STEPHANOPOULOS: -- I completely...

PENCE: -- fact whatsoever.

STEPHANOPOULOS: -- I completely agree with you about the good people...

PENCE: And I think people...

STEPHANOPOULOS: -- (INAUDIBLE).

PENCE: -- are getting tired of it, George. I really do.

STEPHANOPOULOS: Perhaps...

PENCE: Tolerance is a two way street.

STEPHANOPOULOS: So when you say tolerance is a two way street, does that mean that Christians who want to refuse service or people of any other faith who want to refuse service to gays and lesbians, that it's now legal in the state of Indiana?

That's the simple yes or no question.

PENCE: George, the -- the question here is if the -- if there is a government action or a law that an individual believes impinges on their religious liberty, they have the opportunity to go to court, just as The Religious Freedom Restoration Act that Bill Clinton signed allowed them, go to court and the court would evaluate the circumstance under the standards articulated in this Act.

That's all it is. And when you see these headlines about -- about Indiana, a license to discriminate in Indiana and -- and -- it just -- I'm telling you, George, it is a red herring and I think it's deeply troubling to millions of Americans and -- and, frankly, people all across the state of Indiana who feel troubled about government overreach. This isn't about disputes between individuals, it's about government overreach. And I'm proud that Indiana stepped forward and I'm working -- I'm working hard to clarify this. We're reaching out to business leaders. I'm pleased to be on your show speaking across the country on this.

We are determined to make it clear that what Indiana has done here is strengthen the foundation...

STEPHANOPOULOS: I...

(CROSSTALK)

STEPHANOPOULOS: Sir, I'm trying to...

PENCE: -- the constitutional First Amendment rights of religious liberty of our people.

STEPHANOPOULOS: I'm trying to get that same clarity. And it sounds to me like what you're saying is that someone could use their religious faith as a defense against any kind of a suit brought there.

But let's try to get to that clarification you're talking about.

One fix that people have talked about is simply adding sexual orientation as a protected class under the state's civil rights laws.

Will you push for that?

PENCE: I will not push for that. That's a -- that's not on my agenda and that's not been the -- that's not been an objective of the people of the state of Indiana. And it doesn't have anything to do with this law. I mean, George, Bill Clinton signed The Religious Freedom Restoration Act in 1993.

STEPHANOPOULOS: I remember that but...

PENCE: Then state senate -- then state senator -- I'll bet you do.

Then state senator, Barack Obama, voted for it when he was in the state senate of Illinois, the very same language.

STEPHANOPOULOS: Right.

PENCE: This isn't...

STEPHANOPOULOS: Illinois does have the protections...

PENCE: -- about...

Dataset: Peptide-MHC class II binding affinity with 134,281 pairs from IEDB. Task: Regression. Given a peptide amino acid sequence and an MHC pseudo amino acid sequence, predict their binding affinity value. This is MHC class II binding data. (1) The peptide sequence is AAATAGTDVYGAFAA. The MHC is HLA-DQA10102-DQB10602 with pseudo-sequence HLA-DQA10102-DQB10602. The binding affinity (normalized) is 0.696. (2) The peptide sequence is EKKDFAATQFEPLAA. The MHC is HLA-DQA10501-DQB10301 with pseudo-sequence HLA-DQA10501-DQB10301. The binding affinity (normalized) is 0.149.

STEPHANOPOULOS: -- in their state law.

PENCE: -- well, I -- this isn't about individual rights or preferential rights for anyone. It says that everyone has the right to the highest level of review if they feel that the government has impinged upon their religious liberty.

STEPHANOPOULOS: That gets to the second possible fix.

PENCE: But I don't...

STEPHANOPOULOS: (INAUDIBLE).

PENCE: -- I don't...

(CROSSTALK)

PENCE: -- you know, again, I -- I really believe, George, that it is -- it has been breathtaking to many in Indiana, me included, at the fact that Indiana joined some 30 other states and all 50 states in our federal courts, by -- by creating -- by enacting The Religious Freedom Restoration Act and -- and yet for -- from people who preach tolerance every day, we have been under an avalanche...

STEPHANOPOULOS: But, sir...

PENCE: -- of intolerance...

STEPHANOPOULOS: -- it's not just outsiders...

PENCE: -- and I...

STEPHANOPOULOS: -- sir, it is, you know...

PENCE: -- I'm not going to take it lying down.

STEPHANOPOULOS: -- (INAUDIBLE) the CEO of Angie's List in your state has put his expansion plans on hold because of this law.

But let me then get to another possible fix. This comes from The Lambda Legal Defense Fund. And maybe this is the kind of clarification...

PENCE: Well, I think that's...

STEPHANOPOULOS: -- you're...

PENCE: -- I really believe -- I really believe that is a result -- I mean I've been in touch with corporate leaders, both outside the state. I've been in touch with Mark Emmert at the NCAA. We've been doing our level best, George, to correct the gross mischaracterization of this law that has a -- that has been spread all over the country by many in the media.

STEPHANOPOULOS: Well, let's get back to that...

PENCE: I mean, frankly, some of the media coverage of this has been shameless and reckless and...

STEPHANOPOULOS: I...

PENCE: -- the online attacks against the people of our state, I'm just not going to stand for it.

STEPHANOPOULOS: That may be. We've tried to be responsible, as well.

But let me try to get to this clarification.

One suggested fix to the law would say that, "this chapter of the law does not establish or eliminate a defense to a claim under any federal, state or local law protecting civil rights or preventing discrimination."

Is that the kind of clarification you're talking about?

PENCE: George, look, we're not going to change the law, OK?

But if the general assembly in Indiana sends me a bill that adds a section that reiterates and amplifies and clarifies what the law really is and what it has been for the last 20 years, then I'm open to that.

But we're -- we're not going to change this law. It has been tested in courts for more than two decades on the federal level.

In The News

Most Popular Now

Video Archives